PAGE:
SILVER SPRING – Most of the 100 federal employees and contractors who feasted on Chinese food, turkey legs, pizza and baked goods at the Feb. 8 community dinner have received all the back pay they are eligible for.
However, fear of another shutdown taking place anytime politicians happen to disagree has muted their joy of being back to work and back to receiving paychecks.
This was the second dinner in support of the furloughed federal workers held at Montgomery Blair High School. Six-hundred people attended the first one on Jan. 11, which took place in the midst of the shutdown, with no end in sight. Several musicians entertained the workers that night.
Far fewer people attended last week’s dinner, and the only music was piped in over loudspeakers. Instead, there were about a half-dozen tables manned by utility companies and county agencies to advise people who were still having trouble catching up financially.
Eric Bucher, a research librarian at the National Institute of Standards and Technology (NIST), was happy with the community support both at the dinner and during the shutdown.
As a contract worker for a recruiting company, Bucher made only a small amount of money for the few hours he worked during the 35-day shutdown.
“When they were closed, I was not able to work,” he said of NIST.
But thanks to information passed along from U.S. Rep. Jamie Raskin (D-8), Bucher obtained many gift cards, including $50 from Giant supermarket, to help make ends meet.
He also filled out surveys on his computer, which rewarded him with free movie tickets and discounts at area stores.
Aaron and Yasmeen Barnett of Silver Spring also said they got by thanks to the goodness of area charities and family. They are both employees at D.C. Superior Court, which is funded by the federal government.
Yasmeen Barnett worked without being paid while her husband stayed home with their two daughters.
“We had to seek assistance. I stood in different lines to get charity,” including gas cards, he said. “We definitely had to seek help.”
They are glad to be back at work and receiving pay. They also are glad that it’s tax season; they intend to use their refund to make them solvent again.
They originally thought that their youngest daughter’s sixth birthday would be a subdued one, thanks to the furlough. But a friend on social media told Yasmeen Barnett about a woman offering to give a birthday party to any furloughed workers’ child.
The next thing they knew, their daughter had a unicorn party with favors and treats.
“It was a blessing,” Yasmeen Barnett said.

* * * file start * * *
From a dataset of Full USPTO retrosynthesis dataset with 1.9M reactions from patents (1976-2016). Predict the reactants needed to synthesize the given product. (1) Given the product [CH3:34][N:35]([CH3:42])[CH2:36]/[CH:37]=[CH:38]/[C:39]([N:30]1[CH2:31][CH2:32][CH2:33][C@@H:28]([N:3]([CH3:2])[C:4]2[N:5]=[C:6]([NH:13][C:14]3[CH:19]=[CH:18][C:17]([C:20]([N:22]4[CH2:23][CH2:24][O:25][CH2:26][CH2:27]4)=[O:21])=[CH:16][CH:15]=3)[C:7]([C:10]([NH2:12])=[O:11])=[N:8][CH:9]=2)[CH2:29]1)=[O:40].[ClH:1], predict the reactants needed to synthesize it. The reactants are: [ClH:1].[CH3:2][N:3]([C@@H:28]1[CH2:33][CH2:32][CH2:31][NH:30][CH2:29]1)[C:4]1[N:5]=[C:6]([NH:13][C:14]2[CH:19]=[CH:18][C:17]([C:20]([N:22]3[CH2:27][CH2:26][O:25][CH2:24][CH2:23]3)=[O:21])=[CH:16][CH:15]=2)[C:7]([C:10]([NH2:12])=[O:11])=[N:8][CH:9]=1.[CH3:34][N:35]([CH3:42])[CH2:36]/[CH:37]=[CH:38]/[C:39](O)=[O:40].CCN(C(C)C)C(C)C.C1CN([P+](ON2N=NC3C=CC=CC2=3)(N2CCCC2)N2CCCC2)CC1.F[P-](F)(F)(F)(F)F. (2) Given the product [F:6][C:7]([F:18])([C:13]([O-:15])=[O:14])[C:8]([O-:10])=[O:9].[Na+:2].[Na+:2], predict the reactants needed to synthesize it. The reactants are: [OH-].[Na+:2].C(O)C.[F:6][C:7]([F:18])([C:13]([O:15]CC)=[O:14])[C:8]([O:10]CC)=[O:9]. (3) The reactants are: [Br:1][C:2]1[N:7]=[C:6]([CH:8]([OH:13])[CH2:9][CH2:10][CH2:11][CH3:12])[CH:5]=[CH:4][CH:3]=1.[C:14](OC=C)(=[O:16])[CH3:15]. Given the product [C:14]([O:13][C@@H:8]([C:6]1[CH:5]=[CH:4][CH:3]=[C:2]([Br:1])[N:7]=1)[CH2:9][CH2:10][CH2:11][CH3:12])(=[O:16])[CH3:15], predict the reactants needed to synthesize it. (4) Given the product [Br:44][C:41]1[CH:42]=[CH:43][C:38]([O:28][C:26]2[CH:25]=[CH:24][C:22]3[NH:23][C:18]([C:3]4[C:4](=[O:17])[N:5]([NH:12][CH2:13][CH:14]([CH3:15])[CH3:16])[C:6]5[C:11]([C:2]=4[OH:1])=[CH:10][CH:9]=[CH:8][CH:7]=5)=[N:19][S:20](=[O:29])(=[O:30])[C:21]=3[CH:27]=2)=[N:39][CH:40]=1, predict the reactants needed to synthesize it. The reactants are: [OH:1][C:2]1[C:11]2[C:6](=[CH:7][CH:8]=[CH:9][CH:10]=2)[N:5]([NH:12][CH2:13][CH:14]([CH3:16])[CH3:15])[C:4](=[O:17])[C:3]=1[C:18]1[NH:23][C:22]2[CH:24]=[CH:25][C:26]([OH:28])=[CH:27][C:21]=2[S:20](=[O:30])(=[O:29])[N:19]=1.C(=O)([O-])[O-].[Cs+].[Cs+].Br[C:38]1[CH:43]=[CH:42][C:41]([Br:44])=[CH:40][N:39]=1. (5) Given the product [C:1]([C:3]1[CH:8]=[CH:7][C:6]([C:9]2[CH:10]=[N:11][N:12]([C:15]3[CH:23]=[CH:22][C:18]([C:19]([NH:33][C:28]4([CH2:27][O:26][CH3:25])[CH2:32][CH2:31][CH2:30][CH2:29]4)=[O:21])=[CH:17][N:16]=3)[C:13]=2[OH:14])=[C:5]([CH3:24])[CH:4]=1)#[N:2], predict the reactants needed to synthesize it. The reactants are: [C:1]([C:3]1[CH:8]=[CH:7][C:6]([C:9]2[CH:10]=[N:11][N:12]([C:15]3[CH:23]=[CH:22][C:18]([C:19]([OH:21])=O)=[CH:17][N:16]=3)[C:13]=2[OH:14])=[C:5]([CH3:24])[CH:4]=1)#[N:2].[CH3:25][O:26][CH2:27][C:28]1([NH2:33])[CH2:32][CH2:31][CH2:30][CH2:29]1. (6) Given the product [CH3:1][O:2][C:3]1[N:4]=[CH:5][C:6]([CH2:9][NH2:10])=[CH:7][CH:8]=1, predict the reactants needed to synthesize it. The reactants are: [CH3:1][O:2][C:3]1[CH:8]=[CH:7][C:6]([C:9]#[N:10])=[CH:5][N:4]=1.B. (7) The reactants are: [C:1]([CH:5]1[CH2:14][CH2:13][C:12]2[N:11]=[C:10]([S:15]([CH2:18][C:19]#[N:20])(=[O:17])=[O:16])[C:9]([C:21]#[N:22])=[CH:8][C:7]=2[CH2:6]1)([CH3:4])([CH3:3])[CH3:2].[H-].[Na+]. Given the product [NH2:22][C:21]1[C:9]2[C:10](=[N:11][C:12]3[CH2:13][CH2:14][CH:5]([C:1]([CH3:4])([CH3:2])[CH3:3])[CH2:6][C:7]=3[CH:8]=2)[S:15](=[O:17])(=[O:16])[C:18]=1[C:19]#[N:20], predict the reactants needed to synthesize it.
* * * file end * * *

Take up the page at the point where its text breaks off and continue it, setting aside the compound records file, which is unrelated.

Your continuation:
County Council Vice Chairman Sidney Katz pointed to all the charities, food banks and restaurants who stepped up to help their neighbors, and said, “Montgomery County is a very fortunate place. We really are, but when something like this happens to our neighbors, we get together like no other.”
People are just digging themselves out of a financial hole now, Councilman Will Jawando said. “With this guy in the White House, we don’t know what’s going to happen.”
The shutdown affected so many people, added Councilman Tom Hucker. Besides the federal and contract workers, there were all the small businesses that weren’t frequented as often and all the workers not called as people canceled such projects as home improvement jobs.
“People are still stressed out,” Hucker said.
Also addressing the dinner attendees was Fire Chief Scott Goldstein, who called what happened “an emergency. It is not a ‘911’ call, but it is an emergency.”
Whatever it is called, it was bad, said Mallorye Levett of Silver Spring, who was furloughed from her job at the U.S. Food and Drug Administration.
“I think for me, the biggest part was the mental part, not knowing when to go back and knowing there were others doing the work,” she said.
Andrew Scott of Silver Spring oversees about 50 contractors – most of whom he couldn’t find work for during the shutdown.
For them, no money can be earned when work is not done. “If you don’t work the hours, you can’t bill them. You can’t bill the federal government for hours not worked.”
He is the father of four children. During the shutdown, “There were some kids’ activities we had to skip,” said his wife, Andrea Scott.
It’s good to be back working, her husband said. But if there is another shutdown coming, “That will be the worse.”
The community dinner was put together by Councilmen Hucker and Jawando, Montgomery County Fire and Rescue Service, Manna Food Center, Nourish Now and Chef Jose Andres’ World Central Kitchen.
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